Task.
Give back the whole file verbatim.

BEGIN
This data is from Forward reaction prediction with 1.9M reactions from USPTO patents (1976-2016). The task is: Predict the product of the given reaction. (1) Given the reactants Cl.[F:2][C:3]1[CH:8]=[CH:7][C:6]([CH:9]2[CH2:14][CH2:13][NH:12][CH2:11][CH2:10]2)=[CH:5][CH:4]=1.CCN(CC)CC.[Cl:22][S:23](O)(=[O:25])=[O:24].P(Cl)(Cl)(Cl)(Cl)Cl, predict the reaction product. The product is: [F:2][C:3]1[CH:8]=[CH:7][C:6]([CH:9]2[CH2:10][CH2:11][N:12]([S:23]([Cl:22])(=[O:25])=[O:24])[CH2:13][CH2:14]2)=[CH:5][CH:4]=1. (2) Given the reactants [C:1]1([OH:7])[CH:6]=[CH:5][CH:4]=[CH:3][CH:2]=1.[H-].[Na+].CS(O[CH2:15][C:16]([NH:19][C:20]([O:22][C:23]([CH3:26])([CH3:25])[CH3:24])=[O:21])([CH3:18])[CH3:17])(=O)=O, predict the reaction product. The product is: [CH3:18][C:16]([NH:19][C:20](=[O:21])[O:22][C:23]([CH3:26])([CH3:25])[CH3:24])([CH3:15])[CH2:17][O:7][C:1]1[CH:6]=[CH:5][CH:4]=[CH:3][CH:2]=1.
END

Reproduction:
This data is from Forward reaction prediction with 1.9M reactions from USPTO patents (1976-2016). The task is: Predict the product of the given reaction. (1) Given the reactants Cl.[F:2][C:3]1[CH:8]=[CH:7][C:6]([CH:9]2[CH2:14][CH2:13][NH:12][CH2:11][CH2:10]2)=[CH:5][CH:4]=1.CCN(CC)CC.[Cl:22][S:23](O)(=[O:25])=[O:24].P(Cl)(Cl)(Cl)(Cl)Cl, predict the reaction product. The product is: [F:2][C:3]1[CH:8]=[CH:7][C:6]([CH:9]2[CH2:10][CH2:11][N:12]([S:23]([Cl:22])(=[O:25])=[O:24])[CH2:13][CH2:14]2)=[CH:5][CH:4]=1. (2) Given the reactants [C:1]1([OH:7])[CH:6]=[CH:5][CH:4]=[CH:3][CH:2]=1.[H-].[Na+].CS(O[CH2:15][C:16]([NH:19][C:20]([O:22][C:23]([CH3:26])([CH3:25])[CH3:24])=[O:21])([CH3:18])[CH3:17])(=O)=O, predict the reaction product. The product is: [CH3:18][C:16]([NH:19][C:20](=[O:21])[O:22][C:23]([CH3:26])([CH3:25])[CH3:24])([CH3:15])[CH2:17][O:7][C:1]1[CH:6]=[CH:5][CH:4]=[CH:3][CH:2]=1.